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I have a problem from the book A Course in Enumeration by Aigner that I'm having trouble with. The problem is 1.63 in the book. It is as follows:

Let $b_m$ be the number of pairs $\lambda = \lambda_1\lambda_2 \ldots \lambda_k, \mu = \mu_1\mu_2\ldots\mu_k$ for some $k$ such that $\lambda_1 > \lambda_2 > \ldots > \lambda_k \geq 1, \mu_1 > \mu_2 > \ldots > \mu_k \geq 0$ and $\sum \lambda_j + \sum \mu_j = m$. Prove that $b_m = p(m)$. Hint: Use a clever decomposition of the Ferrers diagram.

Note that $p(m)$ is the number of integer partitions (e.g. $p(3)=3$ since $3$ can be partitioned into any of $\{3,21,111\}$).

I tried composing each $(\lambda_i,\mu_i)$ pair by rows in a Ferrers diagram, but I had trouble with that because each $\lambda_i$ must be strictly greater than $\lambda_{i+1}$ and likewise for $\mu$.

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I think the following decomposition suffices, though I won't go so far as to claim a proof of the bijection. Consider a Ferrers diagram, and draw a $45^\circ$ line through it as shown below (for the integer partition $6+4+3+1+1=15$).

enter image description here

Then the lengths of columns below and rows above give the pairs $\lambda,\mu$ respectively, i.e. $\lambda=6\,3\,1$, $\mu=4\,1\,0.$ (The last possible row is the third, and it's empty). If I'm judging this correctly, the resulting pairing 1) is always strictly decreasing (the red line is always moving down and right), 2) has exactly as many lower columns as upper rows (if one allows the last upper row to be empty), and 3) the last lower column has at least one dot.

So it would appear that each pair counted by $b_m$ corresponds to some unique, well-defined Ferrers diagram counted by $p(m)$ and therefore $b_m=p(m)$.

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  • $\begingroup$ I used something like this. Thank you for the inspiration! $\endgroup$ – Tyler Durden Sep 13 '16 at 4:27
  • $\begingroup$ No problem. It looks like the only difference between ours is that you, in effect, place the red line one dot lower than I did (and correspondingly took $\lambda,\mu$ to be rows and columns). But any of my diagrams can be turned into one of yours by flipping along the main diagonal, i.e. our Ferrers diagrams will be conjugate. $\endgroup$ – Semiclassical Sep 13 '16 at 4:32
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I've solved my problem. The hint is correct; I used a decomposition of the Ferrers diagram.

Rather than post my full proof, I will give the best idea I can as the proof I wrote is quite messy.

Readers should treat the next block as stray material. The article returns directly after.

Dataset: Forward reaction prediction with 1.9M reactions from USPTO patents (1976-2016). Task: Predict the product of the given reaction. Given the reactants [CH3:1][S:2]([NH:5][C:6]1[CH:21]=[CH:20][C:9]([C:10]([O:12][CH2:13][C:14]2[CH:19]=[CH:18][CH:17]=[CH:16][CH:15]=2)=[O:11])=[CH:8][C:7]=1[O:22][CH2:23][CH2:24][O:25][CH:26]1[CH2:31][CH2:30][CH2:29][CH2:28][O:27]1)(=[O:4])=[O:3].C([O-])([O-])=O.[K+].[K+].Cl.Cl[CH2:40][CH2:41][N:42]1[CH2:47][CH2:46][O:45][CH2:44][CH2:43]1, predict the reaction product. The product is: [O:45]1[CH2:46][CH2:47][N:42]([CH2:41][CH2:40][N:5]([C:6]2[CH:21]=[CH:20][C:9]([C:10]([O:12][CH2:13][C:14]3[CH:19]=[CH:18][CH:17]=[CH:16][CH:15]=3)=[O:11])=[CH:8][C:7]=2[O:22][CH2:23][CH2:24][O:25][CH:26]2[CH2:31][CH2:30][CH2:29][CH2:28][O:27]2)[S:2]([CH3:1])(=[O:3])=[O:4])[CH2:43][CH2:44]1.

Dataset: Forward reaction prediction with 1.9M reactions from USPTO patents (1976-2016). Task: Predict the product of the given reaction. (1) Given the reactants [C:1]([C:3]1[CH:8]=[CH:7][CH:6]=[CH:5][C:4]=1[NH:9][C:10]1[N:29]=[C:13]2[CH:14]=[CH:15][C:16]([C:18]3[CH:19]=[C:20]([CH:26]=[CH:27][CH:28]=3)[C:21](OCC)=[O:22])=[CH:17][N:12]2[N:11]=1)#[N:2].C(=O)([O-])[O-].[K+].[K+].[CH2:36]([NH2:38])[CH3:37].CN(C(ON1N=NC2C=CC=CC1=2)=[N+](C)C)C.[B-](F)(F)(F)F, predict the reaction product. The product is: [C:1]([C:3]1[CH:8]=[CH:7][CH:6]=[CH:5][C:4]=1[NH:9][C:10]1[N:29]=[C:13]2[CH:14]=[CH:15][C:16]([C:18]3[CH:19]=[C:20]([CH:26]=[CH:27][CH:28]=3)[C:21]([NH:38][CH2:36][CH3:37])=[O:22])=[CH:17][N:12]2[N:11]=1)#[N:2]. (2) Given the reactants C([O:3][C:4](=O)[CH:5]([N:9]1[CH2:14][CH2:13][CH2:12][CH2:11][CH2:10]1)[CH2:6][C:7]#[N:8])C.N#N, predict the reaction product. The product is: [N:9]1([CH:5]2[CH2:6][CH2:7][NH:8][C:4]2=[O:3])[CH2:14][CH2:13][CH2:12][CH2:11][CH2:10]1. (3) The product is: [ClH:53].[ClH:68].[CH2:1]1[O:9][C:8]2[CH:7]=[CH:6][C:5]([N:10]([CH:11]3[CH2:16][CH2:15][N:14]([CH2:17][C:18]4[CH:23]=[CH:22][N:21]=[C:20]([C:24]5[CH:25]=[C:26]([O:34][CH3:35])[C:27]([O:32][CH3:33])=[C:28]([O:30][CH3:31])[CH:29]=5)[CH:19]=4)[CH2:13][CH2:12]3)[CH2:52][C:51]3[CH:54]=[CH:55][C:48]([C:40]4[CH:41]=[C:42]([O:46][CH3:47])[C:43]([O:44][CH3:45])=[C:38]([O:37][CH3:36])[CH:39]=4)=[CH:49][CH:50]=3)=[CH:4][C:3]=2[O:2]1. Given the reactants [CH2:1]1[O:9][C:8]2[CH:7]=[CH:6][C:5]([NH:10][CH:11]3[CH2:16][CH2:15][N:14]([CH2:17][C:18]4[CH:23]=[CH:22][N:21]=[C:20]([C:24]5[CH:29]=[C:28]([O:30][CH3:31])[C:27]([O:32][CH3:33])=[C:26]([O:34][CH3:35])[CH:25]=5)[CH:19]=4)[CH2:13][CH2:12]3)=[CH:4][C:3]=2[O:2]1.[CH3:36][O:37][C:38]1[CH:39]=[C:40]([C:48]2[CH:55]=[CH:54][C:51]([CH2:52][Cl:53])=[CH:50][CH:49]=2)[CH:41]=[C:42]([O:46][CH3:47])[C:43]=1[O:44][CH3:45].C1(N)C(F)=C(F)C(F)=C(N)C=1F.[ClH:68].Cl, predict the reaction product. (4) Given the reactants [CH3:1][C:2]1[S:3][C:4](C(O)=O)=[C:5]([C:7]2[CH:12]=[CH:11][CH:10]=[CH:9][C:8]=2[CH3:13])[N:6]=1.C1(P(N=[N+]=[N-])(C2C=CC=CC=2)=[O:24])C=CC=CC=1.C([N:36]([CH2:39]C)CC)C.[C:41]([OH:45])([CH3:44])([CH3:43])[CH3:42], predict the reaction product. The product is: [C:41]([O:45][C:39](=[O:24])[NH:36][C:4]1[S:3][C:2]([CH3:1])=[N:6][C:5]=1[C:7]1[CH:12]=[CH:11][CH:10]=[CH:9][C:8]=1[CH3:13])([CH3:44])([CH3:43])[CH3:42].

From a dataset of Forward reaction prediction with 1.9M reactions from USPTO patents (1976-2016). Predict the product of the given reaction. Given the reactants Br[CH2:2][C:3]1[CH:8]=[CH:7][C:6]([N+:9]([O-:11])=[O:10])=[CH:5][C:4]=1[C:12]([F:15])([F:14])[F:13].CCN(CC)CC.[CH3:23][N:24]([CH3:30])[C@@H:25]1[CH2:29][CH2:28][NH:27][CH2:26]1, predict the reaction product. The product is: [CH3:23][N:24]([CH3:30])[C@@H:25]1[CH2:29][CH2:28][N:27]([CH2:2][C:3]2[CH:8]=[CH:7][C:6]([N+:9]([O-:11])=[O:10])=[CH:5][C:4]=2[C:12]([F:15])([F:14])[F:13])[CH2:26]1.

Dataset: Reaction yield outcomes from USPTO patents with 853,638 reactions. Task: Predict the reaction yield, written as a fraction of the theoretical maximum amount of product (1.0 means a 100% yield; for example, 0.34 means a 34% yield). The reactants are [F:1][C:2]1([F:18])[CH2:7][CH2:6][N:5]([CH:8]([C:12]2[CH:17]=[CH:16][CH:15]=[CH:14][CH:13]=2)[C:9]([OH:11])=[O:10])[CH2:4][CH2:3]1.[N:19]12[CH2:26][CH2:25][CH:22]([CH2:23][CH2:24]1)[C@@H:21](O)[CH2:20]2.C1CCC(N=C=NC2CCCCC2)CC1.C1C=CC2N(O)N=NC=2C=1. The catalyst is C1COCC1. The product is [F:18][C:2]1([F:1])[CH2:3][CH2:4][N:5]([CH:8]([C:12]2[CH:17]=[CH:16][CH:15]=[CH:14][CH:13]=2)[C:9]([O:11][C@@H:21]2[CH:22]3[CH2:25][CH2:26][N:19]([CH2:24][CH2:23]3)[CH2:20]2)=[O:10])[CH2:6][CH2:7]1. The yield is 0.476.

I will show the idea by example.

Suppose we have this Ferrers diagram for $n=26$:

$$ \begin{array}{cccccc} \bullet & \bullet & \bullet & \bullet & \bullet & \bullet \\ \bullet & \bullet & \bullet & \bullet & \bullet & \\ \bullet & \bullet & \bullet & \bullet & & \\ \bullet & \bullet & \bullet & \bullet & & \\ \bullet & \bullet & \bullet & & & \\ \bullet & \bullet & & & & \\ \bullet & \bullet & & & & \end{array} $$

We now want to compose $\lambda = \lambda_1\lambda_2\ldots\lambda_k$.

For the first row, take all the elements. This is $\lambda_1$.

For the second row, take all the elements except for the element in the first column. This is $\lambda_2$.

For the third row, take all the elements except for the elements in the first and second column. This is $\lambda_3$.

Continue this pattern while $\lambda_i$ is nonzero.

Visually, we have this construction:

$$ \begin{array}{cccccc} \circ & \circ & \circ & \circ & \circ & \circ \\ \bullet & \circ & \circ & \circ & \circ & \\ \bullet & \bullet & \circ & \circ & & \\ \bullet & \bullet & \bullet & \circ & & \\ \bullet & \bullet & \bullet & & & \\ \bullet & \bullet & & & & \\ \bullet & \bullet & & & & \end{array} $$

$\lambda_1$ is the number of hollow dots in row $1$, $\lambda_2$ is the number of hollow dots in row $2$, and so on.

$\mu = \mu_1\mu_2\ldots\mu_k$ is composed of the solid dot columns of this diagram.

So for our example, we have $\lambda = (\lambda_1,\ldots,\lambda_4) = (6,4,2,1)$ and $\mu = (\mu_1, \ldots, \mu_4) = (6,5,2,0)$.

Hope this helps someone looking for this problem. Add a comment below if you want clarification.

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